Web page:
I do tend to believe in conspiracy theories – you will never convince me there was not another shooter on the grassy knoll. That said, I’m wondering about the Pope. I think there’s huge amounts of back-stories on him that are just now being hinted at. Dan Brown could have another interesting “Angels and Demons” if he wants. I want to know how the Hitler Youth played into his background. Granted, the church teaches about forgiveness, but inquiring minds….and just what is the Italian government after? The Catholic church will never be able to do enough to wipe away the stain of sexual abuse…..well, maybe making a woman pope would do it…….

I told you I would be rambling. Each time I take a break from the marbling process and sit here, something else is floating through my head…….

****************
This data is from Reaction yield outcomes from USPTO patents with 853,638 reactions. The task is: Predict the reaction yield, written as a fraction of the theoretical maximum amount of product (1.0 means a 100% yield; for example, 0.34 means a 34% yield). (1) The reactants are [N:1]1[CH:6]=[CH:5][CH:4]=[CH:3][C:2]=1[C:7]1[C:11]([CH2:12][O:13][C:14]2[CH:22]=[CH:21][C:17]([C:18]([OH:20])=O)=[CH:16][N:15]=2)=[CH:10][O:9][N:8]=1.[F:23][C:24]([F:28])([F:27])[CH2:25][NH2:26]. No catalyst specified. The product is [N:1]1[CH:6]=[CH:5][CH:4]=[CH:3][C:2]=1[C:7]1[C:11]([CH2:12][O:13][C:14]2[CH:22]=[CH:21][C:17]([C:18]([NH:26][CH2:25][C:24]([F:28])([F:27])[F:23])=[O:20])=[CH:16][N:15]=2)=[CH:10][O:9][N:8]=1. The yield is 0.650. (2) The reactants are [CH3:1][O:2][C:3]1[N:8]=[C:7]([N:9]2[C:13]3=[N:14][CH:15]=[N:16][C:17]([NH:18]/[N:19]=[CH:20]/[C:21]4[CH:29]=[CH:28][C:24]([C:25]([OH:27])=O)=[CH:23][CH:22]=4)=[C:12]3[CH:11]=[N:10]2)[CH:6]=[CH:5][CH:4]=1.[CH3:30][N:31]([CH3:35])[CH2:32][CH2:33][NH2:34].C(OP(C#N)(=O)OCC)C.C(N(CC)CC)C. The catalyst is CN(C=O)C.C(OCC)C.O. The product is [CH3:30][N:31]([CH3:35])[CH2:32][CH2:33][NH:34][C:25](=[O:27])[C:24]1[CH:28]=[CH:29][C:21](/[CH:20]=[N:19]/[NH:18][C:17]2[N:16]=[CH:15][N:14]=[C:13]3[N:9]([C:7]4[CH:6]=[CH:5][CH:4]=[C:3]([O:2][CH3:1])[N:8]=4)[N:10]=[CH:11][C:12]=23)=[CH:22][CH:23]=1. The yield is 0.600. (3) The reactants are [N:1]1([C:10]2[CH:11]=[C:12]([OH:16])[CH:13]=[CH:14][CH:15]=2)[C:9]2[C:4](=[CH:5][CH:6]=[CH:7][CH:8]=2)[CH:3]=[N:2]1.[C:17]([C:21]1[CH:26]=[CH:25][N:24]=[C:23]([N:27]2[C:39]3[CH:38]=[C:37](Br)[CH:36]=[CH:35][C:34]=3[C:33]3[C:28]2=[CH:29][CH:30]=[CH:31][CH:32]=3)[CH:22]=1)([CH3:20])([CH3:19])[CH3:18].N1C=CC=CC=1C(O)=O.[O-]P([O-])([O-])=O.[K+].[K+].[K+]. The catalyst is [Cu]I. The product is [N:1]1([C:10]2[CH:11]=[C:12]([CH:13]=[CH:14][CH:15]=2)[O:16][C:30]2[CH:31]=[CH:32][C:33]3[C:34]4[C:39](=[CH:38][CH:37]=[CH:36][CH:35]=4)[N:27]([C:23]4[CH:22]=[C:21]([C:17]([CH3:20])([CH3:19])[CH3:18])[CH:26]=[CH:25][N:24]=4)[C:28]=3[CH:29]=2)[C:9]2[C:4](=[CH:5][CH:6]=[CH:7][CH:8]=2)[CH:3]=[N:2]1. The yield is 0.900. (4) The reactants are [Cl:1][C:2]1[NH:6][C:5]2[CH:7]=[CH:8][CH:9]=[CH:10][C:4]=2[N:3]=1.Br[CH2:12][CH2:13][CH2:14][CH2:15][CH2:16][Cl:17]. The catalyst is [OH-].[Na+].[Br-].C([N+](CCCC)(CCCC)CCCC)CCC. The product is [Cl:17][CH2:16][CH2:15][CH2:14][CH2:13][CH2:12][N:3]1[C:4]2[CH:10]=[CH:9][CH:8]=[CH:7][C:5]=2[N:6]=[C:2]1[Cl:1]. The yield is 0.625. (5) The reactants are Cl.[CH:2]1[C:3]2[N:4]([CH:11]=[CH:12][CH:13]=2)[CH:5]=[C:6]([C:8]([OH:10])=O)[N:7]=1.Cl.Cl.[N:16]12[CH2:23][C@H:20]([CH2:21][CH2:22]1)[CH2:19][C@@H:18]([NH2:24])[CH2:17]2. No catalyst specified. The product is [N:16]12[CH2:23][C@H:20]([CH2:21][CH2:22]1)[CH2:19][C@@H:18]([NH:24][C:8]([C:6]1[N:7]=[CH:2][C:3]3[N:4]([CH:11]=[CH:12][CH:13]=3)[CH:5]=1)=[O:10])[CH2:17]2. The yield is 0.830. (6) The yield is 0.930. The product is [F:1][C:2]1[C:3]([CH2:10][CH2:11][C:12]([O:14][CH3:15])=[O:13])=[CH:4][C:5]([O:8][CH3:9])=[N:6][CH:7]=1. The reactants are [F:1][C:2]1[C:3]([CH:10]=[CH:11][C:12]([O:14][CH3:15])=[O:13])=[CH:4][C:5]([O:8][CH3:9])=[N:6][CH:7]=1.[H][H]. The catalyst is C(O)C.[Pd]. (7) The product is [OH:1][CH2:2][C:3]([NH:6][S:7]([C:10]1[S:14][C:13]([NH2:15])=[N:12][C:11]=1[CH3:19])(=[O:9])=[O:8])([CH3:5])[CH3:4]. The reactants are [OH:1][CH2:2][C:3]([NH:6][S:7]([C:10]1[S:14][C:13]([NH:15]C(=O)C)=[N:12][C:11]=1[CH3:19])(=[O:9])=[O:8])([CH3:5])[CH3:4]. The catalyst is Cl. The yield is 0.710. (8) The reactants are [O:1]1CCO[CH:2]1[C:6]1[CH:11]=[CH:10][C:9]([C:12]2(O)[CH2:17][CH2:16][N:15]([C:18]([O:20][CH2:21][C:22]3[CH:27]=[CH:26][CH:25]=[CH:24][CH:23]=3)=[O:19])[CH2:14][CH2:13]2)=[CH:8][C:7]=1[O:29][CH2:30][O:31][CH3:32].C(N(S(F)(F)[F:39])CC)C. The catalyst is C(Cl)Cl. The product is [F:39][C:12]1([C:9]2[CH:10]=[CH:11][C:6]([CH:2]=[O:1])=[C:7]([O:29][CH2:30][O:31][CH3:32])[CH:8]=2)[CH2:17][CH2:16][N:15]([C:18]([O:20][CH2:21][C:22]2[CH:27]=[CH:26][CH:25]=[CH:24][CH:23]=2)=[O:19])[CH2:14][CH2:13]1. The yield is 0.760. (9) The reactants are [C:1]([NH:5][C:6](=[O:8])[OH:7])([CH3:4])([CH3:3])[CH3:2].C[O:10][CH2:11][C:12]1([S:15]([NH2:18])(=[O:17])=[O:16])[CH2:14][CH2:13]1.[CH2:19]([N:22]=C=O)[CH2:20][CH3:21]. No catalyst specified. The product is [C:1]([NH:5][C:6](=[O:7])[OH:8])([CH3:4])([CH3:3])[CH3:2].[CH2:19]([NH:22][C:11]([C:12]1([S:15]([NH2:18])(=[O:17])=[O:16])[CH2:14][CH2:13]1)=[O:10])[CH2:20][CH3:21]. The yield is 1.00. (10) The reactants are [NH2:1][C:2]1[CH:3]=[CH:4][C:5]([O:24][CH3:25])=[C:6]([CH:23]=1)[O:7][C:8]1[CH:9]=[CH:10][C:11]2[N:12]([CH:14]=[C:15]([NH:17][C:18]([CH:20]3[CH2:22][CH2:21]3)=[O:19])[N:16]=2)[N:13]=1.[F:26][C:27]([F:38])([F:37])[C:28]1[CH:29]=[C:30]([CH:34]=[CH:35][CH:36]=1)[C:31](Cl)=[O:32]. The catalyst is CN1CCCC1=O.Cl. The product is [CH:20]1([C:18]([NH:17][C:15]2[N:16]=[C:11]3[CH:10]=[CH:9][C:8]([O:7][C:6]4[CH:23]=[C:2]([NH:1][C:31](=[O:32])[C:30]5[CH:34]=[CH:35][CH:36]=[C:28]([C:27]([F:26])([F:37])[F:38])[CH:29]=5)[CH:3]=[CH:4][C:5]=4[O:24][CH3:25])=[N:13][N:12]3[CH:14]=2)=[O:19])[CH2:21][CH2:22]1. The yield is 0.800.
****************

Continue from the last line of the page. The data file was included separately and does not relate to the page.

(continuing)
I seem to be falling behind on lists and blogs, and yet I am getting stuff accomplished. I finished a whole cloth fmq as a commission for a friend, and it turned out wonderfully. I have three other pieces backed and ready for the machine. The website has the ordering page done for the ribbons, I am staying up with college algebra teaching, and yet I don’t feel organized. I am meeting deadlines – two books in the works with some of our work, for example. But I am bogged down mentally. Part I am sure is not being back at yoga on a regular basis, and not getting the home practice of yoga back to daily. Too much sugar is definitely affecting moods. I want to travel – and I don’t want to have to wait until July to take off. Lately I seem to be really missing Hawaii – and New England, although not the snow and cold. Evidently I just need to “go with the flow,” as I am getting things done…..but the damn Autumn pattern is still not complete……………………………………

## Why Algebra? (Hey, don’t click away from here….you’ll miss the rant….)